How Globalization is Changing Higher Ed


When Ben Wildavsky spied monkeys, deer, and big banyan trees outside his hotel window in Southeast India, he assumed he was in a “sort of sleepy” place. But Wildavsky, author of The Great Brain Race, was near the campus of the elite Indian Institute of Technology at Madras, which accepts only two to three percent of its applicants and hosts recruiters from Google, McKinsey, and top universities around the world.

There is, he said to the crowd at NPR West, “this intense competition that’s now taking place among universities, and the real shaking up of the old order is just beginning to take place.”

Wildavsky explored how globalization is transforming higher education, why those changes are making some people nervous, and why, overall, free trade in minds is a good thing.

Texas by way of Qatar

Three million students currently spend a year or more studying outside their home countries, Wildavsky said, representing a 57 percent increase in a decade. For elite students, “the world is your oyster.” Graduate and postdoctoral candidates are recruited around the world by sometimes unconventional means. New Zealand, Wildavsky said, put together a viral video campaign that showed a kissing couple sharing a hot tub with uncomfortable parents and the tagline, “Get further away from your parents.” And such tactics seem to be working – New Zealand has experienced a 999 percent increase in foreign students over the last ten years, second only to South Korea.

Audience for Ben WildavskyFaculty are increasingly mobile as well. Scientific researchers collaborate across borders. Yale University, for example, sends its faculty, typically Chinese Americans, to Chinese universities to utilize high-quality but relatively inexpensive lab space and expert technicians at a scale and cost the U.S. can’t match. “It’s a win-win,” Wildavsky said, noting that the comparative advantages will change as Chinese researchers receive better and better training.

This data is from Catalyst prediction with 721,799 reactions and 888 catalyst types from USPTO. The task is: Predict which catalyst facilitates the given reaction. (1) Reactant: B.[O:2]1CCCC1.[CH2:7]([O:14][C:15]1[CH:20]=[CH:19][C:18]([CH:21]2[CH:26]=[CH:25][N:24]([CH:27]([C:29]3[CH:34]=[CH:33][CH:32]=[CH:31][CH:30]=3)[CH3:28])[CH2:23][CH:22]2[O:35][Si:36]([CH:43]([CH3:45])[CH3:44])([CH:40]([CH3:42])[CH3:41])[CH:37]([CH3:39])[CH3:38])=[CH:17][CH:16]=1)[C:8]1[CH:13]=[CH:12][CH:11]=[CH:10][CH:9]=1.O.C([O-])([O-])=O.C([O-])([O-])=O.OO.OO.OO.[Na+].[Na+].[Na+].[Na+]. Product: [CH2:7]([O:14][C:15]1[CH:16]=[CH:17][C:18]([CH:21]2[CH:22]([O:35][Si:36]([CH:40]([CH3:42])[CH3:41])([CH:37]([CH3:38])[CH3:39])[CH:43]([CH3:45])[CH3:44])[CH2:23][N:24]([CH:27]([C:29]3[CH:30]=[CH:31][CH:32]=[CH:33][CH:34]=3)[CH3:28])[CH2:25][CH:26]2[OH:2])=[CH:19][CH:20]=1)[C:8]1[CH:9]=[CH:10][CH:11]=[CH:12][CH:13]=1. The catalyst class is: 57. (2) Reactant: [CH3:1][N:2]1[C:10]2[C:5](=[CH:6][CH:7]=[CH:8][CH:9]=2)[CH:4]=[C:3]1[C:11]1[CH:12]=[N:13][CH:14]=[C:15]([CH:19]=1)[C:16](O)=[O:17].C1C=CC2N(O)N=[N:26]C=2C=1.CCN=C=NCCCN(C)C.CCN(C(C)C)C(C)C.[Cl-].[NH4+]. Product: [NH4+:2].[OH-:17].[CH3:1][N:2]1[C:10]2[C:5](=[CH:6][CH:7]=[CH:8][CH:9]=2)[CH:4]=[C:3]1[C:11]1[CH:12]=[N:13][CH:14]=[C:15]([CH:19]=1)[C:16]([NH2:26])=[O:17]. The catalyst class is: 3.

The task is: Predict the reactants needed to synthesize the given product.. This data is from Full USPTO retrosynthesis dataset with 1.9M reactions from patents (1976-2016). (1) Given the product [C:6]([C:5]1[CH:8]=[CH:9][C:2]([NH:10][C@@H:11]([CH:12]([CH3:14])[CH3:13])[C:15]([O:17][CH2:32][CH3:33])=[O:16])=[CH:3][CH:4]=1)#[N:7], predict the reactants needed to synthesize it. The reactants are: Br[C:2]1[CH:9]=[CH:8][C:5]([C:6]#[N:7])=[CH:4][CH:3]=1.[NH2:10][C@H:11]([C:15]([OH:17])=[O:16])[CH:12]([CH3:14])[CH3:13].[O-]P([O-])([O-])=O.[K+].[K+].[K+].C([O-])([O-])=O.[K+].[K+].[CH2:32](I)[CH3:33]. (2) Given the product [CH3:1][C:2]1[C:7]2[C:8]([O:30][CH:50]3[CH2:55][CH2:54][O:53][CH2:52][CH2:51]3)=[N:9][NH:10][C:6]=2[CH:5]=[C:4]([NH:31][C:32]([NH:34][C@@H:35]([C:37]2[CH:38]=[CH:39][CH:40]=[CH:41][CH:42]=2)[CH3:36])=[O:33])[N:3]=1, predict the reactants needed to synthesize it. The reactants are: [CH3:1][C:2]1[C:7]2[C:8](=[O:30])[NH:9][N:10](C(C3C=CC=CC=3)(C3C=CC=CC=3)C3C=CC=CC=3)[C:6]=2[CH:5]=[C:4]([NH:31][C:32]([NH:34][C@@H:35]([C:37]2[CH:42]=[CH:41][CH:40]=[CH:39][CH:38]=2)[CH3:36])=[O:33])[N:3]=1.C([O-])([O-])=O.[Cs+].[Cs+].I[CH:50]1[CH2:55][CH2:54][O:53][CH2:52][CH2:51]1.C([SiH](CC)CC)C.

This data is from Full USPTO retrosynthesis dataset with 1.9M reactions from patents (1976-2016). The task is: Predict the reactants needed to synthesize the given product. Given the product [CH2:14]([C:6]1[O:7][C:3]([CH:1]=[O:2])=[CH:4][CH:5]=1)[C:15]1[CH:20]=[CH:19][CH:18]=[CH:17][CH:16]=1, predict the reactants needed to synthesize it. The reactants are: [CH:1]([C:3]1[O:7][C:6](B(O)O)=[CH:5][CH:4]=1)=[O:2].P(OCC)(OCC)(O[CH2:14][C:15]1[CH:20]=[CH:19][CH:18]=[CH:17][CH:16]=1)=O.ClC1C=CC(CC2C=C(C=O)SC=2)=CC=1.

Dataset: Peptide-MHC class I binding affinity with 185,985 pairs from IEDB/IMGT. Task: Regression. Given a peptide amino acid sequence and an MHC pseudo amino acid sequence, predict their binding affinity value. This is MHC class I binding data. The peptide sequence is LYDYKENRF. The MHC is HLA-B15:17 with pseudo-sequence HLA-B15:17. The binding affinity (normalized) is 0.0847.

Campuses are getting moving, too, by launching branch or satellite developments abroad, particularly in Asia and the Middle East. The number of such campuses has grown 43 percent in the last three years. In Doha, for instance, the lavish “Education City” complex hosts a branch of Texas A&M that greets students as they do in the U.S.: with a sign that reads “Welcome to Aggieland.” Many universities have centers in Education City and feature, for instance, debates about controversial issues that may not have been discussed earlier. As Wildavsky noted in Q&A, global universities tend to be a force for liberalization – in the classical sense – wherever they are found, pursuing freedom of media and coeducation.

High(er ed) anxiety

All the change has renewed anxieties in the developing world about brain drain. One Indian campus, for instance, banned students from pursuing fellowships overseas. Other countries worry that foreign students will displace domestic ones, and insist on quotas. In the U.S., Tennessee restricted graduate departments to 20 percent foreign students – nationwide, approximately 64 percent of engineering PhDs are foreign born, as well as in computer science and economics. “Placing a restriction like that makes it hard to have a high-quality program,” Wildavsky said. But, he said, brain drain is increasingly transforming into what some have termed “brain circulation” or “brain train,” in which students going abroad often return home.